It is usually wise to buy property as soon as you can afford it
A starter home is a property that will suit your needs for approximately the next five years, or until your circumstances change, whereas a for ever home is one you see yourself living in indefinitely – or for the next 20 to 30 years.
The question is, do you hold back until you can afford your for ever home, or do you take the plunge with a starter home? “The decision to buy a starter home now or wait will be determined issues such as affordability and your individual needs,” says Adrian Goslett, regional director and chief executive of Re/Max of Southern Africa.
“While most people would opt to purchase their dream home straight away, most are not in a financial position to do so.” In today’s market, a professional income might not be enough to comfortably afford a home in some of the more expensive areas and it can take several years before a household is earning enough to purchase their dream home.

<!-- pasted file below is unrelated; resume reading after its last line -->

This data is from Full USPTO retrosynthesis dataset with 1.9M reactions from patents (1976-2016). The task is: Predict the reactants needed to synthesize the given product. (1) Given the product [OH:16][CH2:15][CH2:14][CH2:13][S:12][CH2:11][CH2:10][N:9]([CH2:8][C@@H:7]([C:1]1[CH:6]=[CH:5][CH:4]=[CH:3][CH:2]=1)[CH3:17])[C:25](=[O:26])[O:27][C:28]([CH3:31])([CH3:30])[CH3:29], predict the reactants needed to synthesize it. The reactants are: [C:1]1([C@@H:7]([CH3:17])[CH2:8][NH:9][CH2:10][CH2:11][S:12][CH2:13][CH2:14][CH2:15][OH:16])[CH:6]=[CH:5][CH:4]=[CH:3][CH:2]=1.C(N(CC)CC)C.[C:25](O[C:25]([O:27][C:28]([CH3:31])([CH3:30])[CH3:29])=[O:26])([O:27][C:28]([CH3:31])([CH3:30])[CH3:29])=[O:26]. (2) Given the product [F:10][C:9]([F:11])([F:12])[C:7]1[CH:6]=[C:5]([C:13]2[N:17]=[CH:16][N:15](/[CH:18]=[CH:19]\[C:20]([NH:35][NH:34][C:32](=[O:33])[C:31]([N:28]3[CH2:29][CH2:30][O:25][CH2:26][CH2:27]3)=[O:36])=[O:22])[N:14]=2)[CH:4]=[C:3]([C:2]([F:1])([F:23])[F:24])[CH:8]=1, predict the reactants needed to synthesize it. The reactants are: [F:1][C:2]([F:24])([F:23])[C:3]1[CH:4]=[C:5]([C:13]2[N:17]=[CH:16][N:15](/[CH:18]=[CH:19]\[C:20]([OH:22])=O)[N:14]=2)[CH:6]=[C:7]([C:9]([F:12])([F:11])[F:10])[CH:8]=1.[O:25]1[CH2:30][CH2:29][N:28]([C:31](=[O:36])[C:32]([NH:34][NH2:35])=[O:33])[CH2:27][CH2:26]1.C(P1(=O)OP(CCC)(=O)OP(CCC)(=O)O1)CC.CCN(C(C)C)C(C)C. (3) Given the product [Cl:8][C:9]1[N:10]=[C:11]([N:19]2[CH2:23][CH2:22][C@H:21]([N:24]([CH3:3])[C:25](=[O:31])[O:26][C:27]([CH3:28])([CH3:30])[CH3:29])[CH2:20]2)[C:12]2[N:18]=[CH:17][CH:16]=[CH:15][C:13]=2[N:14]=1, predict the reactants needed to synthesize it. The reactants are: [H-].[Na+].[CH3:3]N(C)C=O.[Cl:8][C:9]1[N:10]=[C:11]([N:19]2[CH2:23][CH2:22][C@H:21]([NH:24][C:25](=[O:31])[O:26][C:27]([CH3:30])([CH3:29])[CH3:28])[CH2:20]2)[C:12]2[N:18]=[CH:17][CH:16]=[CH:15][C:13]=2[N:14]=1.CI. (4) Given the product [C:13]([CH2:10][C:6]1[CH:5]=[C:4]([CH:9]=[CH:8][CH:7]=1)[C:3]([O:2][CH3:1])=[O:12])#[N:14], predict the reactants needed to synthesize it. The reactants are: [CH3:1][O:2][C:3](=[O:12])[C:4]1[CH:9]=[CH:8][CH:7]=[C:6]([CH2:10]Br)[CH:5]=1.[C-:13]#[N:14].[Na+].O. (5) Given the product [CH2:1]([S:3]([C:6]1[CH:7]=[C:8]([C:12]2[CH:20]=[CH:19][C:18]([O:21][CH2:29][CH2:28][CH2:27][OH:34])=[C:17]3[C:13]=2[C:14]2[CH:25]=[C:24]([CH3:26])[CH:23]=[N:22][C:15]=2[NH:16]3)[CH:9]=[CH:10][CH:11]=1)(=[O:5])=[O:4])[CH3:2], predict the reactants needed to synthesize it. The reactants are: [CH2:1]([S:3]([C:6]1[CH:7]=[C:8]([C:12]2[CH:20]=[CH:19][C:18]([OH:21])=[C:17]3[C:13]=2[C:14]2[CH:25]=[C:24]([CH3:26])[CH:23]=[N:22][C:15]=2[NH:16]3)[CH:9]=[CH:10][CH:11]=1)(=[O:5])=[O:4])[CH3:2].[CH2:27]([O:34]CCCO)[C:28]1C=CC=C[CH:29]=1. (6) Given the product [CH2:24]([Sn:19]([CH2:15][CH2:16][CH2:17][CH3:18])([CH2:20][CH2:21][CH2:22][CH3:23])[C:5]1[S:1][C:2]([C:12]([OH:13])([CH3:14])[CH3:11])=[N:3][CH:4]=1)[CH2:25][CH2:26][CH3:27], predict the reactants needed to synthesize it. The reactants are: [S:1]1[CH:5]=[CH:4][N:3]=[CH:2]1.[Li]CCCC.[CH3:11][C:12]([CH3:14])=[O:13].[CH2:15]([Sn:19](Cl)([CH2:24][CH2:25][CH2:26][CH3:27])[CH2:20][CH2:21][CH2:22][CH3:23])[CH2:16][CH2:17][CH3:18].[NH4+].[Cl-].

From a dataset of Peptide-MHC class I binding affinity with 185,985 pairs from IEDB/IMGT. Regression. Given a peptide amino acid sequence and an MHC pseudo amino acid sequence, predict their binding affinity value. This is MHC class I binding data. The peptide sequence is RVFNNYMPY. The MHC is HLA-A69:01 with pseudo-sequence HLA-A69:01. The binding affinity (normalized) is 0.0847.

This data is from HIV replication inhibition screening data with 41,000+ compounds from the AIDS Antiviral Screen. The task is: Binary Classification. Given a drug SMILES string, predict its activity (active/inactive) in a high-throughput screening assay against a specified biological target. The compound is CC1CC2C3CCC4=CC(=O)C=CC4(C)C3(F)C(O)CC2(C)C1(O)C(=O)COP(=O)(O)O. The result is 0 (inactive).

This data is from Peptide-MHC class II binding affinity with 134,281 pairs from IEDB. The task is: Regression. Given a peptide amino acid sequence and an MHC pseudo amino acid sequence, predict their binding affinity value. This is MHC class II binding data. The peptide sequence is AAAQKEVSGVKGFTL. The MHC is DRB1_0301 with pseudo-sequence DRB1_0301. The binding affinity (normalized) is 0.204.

But, he says, once in the property market, it is easier to build from there, as property is an appreciating asset which will help homeowners afford an upgrade later.
“There is also the option of keeping your starter home as an investment property and letting it out as a form of passive income.”
Those who wait to buy their for ever home should rent a reasonably priced property so they can build up as much money as possible to put down a sizeable deposit.
“The larger the deposit you can put down the better, as this will reduce the monthly bond repayment. An advantage of waiting is avoiding the chance of being stuck with a property in a bad time to sell and being unable to move up. A disadvantage of waiting is that home prices will continue to increase, so something that is not affordable now might be potentially even less affordable in the future,” warns Goslett.
Buyers who want to fast-track the process of buying their for ever home should start where they can to get their foot in the door.
“It is a good idea to pay more on your bond instalments to reduce the bond term and the interest payable. Just an extra payment of R300 a month can reduce a 20-year bond of R500 000 by almost four years.
“Ultimately, the more you are able to lower your debt on your starter home, the more profit you’ll earn on the sale which you can then use towards purchasing your for ever home.”